The sun was already scorching our backs after two sujood (prostrations). About a third of the Baguio Athletic Bowl was filled with the faithful – Muslim residents of Baguio, international students from Africa and the Middle East taking up allied health courses, converts and journalists covering the event. (READ: IN PHOTOS: Filipino Muslims break fast at start of Eid’l Fitr)
A few more verses and the khutbah (sermon) had begun. It usually begins with prayers in Arabic and then a commentary in the vernacular. At last, the imam (religious leader) spoke in Filipino. Foreign friends waited a few more lines in hopes that the imam would shift to English but, sensing it would not happen, they left one by one.
To a curious mind, the choice of language here opens up a lot of questions. Why, for example, did he not choose English, when obviously, a quarter of his audience were foreigners? Why did he not choose a regional lingua franca say, Ilokano or Bisaya? Why Filipino? (READ: Eid’l Fitr: The challenge after Ramadan)
Language and accessibility
Choosing the national language was the best option. In Islam, the Arabic language is the global language, and it defeats English in this position. Since the khutbah is interspersed with Arabic verses, those who are learned in Qur’anic Arabic will pick up the essence of the message.
While Muslims have been in the north for decades (even centuries, as history will tell) thanks to economic trade, only a few of them speak the regional lingua franca. Most of them speak Filipino as a second language. The rising number of converts, like me, also come from different ethnolinguistic groups.
I am used to attending Eid prayers where the khutbah is delivered in English. In these instances, I can tell that much of the audience could not relate. Filipino remains to be more accessible to the masses.
Accessibility is important in Islam because the Qur’an was written with an intent to be conveyed verbally, as it addressed the then illiterate Arab population. For many people in the country, Filipino as the national language also served as a bridge to spiritual emancipation. (READ: Speaking in tongues: How storytelling shapes Philippine languages)
Filipino is not foreign to the Moros or Muslim Filipinos in much the same way as Arabic is no alien to Filipinos. (WATCH: What is Eid’l Fitr? Islam expert explains)
Many words of Arabic (and Persian) origin have become a staple in Philippine languages. Words as basic as alam (knowledge), hukom (hukm, judgment), talak (talaq, divorce), paham (wise), alak (alcoholic beverage), kapre (kafir, non-believer), salawal (sharwal, trousers), kamison (qamis, tunic), even Manila (Fi Amanillah, In God’s protection) and salamat (salam, peace) have been part of its vocabulary. (READ: Filipino, the language that is not one)
We owe this to that first contact of Arab and Persian traders who landed on the ports of Sulu prior to their sojourn to Guangzhou, China. Muslims soon then reached many provinces in the present-day Philippines as far north as Pampanga and Ilocos. Remember that Rajah Sulayman (Arabic for Solomon), the ruler of the Rajahnate of Manila, was a Muslim, and Manila was a Muslim polity.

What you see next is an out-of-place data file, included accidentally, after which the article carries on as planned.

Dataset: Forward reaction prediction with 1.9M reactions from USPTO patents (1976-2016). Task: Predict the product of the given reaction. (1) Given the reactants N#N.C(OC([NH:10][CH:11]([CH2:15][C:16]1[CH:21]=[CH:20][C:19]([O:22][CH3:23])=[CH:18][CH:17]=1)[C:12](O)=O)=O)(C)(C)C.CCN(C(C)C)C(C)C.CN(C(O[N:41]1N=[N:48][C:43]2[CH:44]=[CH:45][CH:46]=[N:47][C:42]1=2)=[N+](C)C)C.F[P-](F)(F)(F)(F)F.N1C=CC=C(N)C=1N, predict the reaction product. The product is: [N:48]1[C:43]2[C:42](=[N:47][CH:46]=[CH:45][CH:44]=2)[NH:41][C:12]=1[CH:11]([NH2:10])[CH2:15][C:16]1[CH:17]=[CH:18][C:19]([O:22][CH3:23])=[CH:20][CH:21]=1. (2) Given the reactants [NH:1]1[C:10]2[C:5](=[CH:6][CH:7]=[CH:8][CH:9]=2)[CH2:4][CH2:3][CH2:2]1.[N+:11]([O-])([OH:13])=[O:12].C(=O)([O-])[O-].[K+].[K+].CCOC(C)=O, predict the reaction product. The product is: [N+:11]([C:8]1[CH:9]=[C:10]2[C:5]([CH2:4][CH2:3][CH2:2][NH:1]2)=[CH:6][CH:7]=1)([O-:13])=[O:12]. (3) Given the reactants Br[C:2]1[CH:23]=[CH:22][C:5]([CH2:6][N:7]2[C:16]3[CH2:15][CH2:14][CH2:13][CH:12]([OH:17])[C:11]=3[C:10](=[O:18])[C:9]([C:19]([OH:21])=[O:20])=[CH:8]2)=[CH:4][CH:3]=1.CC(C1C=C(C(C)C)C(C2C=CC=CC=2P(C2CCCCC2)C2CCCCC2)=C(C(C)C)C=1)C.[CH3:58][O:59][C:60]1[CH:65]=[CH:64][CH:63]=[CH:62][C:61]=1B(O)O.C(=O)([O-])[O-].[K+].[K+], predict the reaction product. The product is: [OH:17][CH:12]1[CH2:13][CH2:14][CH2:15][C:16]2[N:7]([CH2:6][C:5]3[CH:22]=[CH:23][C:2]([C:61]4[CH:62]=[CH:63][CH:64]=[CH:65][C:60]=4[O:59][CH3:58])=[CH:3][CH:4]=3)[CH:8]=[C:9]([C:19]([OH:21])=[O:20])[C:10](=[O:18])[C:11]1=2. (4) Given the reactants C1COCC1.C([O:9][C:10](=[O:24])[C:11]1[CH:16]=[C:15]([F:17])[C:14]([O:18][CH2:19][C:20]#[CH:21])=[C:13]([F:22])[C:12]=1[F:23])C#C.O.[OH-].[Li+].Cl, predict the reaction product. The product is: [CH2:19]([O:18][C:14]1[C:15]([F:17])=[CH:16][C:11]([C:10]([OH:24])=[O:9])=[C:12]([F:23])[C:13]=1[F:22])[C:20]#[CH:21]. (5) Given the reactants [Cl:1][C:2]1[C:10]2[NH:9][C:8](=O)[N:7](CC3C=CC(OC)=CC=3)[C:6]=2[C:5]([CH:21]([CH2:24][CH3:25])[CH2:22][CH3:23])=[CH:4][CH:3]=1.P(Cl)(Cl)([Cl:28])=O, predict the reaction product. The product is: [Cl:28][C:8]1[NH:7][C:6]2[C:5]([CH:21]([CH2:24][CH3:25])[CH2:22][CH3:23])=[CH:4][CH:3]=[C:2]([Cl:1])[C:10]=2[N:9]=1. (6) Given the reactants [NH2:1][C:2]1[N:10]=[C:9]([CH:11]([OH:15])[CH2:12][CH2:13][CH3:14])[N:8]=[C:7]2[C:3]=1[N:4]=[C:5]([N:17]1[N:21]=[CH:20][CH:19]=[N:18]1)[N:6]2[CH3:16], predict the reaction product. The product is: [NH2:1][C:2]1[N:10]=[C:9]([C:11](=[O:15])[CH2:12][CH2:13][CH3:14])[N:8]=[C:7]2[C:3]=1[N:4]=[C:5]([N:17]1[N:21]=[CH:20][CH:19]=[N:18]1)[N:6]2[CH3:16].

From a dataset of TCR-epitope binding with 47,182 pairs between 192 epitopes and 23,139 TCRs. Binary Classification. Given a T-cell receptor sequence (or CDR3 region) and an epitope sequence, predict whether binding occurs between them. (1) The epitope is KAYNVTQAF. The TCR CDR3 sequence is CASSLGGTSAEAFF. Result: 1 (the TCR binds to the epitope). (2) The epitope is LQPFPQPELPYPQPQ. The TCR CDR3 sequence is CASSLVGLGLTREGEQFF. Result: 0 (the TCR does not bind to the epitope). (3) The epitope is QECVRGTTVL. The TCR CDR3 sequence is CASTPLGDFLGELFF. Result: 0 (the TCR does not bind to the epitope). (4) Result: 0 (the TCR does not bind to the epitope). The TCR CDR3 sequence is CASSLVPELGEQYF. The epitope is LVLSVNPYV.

Beyond a matter of scheduling
More than just a medium, language is also an annal of history. This is why the recent decision of the Supreme Court (the Kataas-taasang Hukuman) to make Filipino optional in the core curriculum of the tertiary level is a disservice to a people begging for its soul. (READ: 12 reasons to save the national language)
To the justices, the issue was just a matter of scheduling – whether it should be taught up to the tertiary level or not. They have succumbed to ahistorical literalism.
Was it the lady justice’s blindfold’s fault that the court failed to see even our linguistic context and the colonial mold of our education?
I particularly agree with the defenders of Filipino in saying that higher order thinking skills are developed in college, and that there is no better place to intellectualize the national language than in the tertiary level.
We would be remiss to see language education as only a matter of developing proficiency in a medium vis-à-vis developing metalinguistic awareness and national consciousness.
In retrospect, many nations have decreed laws on language use and many of these laws also failed. Scribes will try to obscure the letters of the law to fool its readers. However, it is the masses – the sovereign – that define its spirit.
It is only a matter of time that they will see through these false prophets. Those who have not been deceived have the duty to tell that the emperor has no clothes.
Ipagtanggol ang pambansang wika at bayan! (Defend the national language and country!) Eid Mubarak! – Rappler.com
Pete Sengson is a peace activist. He started his advocacy when he converted from Catholicism to Islam back in 2009. He is one of the co-founders of Muslims for Progressive Values – Philippines, a non-governmental organization which aims to gather Muslims in the cause of human rights, social justice and inclusion.
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